Judge Mike Rubino is crushing your head.
Our reviews of The Kids In The Hall: The Complete First Season (published April 19th, 2004), The Kids In The Hall: The Complete Second Season (published December 1st, 2004), The Kids In The Hall: The Complete Fourth Season (published May 10th, 2006), The Kids In The Hall: The Complete Fifth Season (published November 22nd, 2006), The Kids In The Hall: Complete Series Megaset (published May 18th, 2011), and The Kids In The Hall: Death Comes To Town (published May 18th, 2011) are also available.
"We need to get an exorcist in here, and this time I'm serious!"
Watching The Kids in the Hall was a refreshing reminder of my high school days, when I used to come home and catch reruns of the show on Comedy Central. The show was surreal, edgy, and unlike most of the sketch comedy I was used to seeing—mainly Saturday Night Live and Monty Python. Seeing it now, The Kids in the Hall clearly looks and feels like a product of the early '90s, while remaining fairly timeless in its humor.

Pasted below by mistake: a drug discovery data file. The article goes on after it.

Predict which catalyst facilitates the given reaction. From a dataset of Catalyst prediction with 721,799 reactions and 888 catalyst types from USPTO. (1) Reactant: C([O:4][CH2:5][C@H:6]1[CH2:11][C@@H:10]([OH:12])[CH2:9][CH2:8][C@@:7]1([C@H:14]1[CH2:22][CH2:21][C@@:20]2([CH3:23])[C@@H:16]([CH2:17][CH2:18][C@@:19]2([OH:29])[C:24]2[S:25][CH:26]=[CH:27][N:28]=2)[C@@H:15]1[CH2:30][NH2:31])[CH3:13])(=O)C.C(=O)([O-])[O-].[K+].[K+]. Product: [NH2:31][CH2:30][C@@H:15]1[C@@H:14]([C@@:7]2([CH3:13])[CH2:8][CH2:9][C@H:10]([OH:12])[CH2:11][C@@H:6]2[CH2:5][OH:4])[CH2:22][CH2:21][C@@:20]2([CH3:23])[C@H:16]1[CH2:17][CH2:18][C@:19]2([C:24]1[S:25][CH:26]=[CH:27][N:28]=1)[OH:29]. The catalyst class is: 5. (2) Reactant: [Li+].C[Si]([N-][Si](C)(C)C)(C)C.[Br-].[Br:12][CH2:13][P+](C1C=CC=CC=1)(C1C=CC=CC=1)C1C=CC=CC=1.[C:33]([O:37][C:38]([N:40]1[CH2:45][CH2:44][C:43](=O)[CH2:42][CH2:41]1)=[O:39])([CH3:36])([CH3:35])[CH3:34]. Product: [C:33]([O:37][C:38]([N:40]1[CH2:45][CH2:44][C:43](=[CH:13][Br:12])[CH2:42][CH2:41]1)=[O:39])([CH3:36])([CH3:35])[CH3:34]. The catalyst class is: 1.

The Best of the Kids in the Hall: Volume 2 provides a brief look into the latter half of the series.
Facts of the Case
If you haven't heard of the Canadian sketch troupe The Kids in the Hall by now, I'll briefly sum them up with a series of short statements: they're edgy, yet charming; they're groundbreaking and witty; and they're far funnier than anything Saturday Night Live has done in the past 15 years.
The 1988-94 series was first aired on the CBC and HBO. The troupe consisted of five members: Dave Foley (News Radio), Bruce McCulloch, Kevin McDonald, Mark McKinney, and Scott Thompson (The Larry Sanders Show).
Now that A&E has finished releasing all five seasons of The Kids in the Hall, it is releasing the "best of" episodes that were originally included in the sets. The Best of The Kids in the Hall: Volume Two features four episodes containing 31 of the "best" skits from the third and fourth seasons. Here they are:
Season 3: Part 1
Season 3: Part 2
Season 4: Part 1
Season 4: Part 2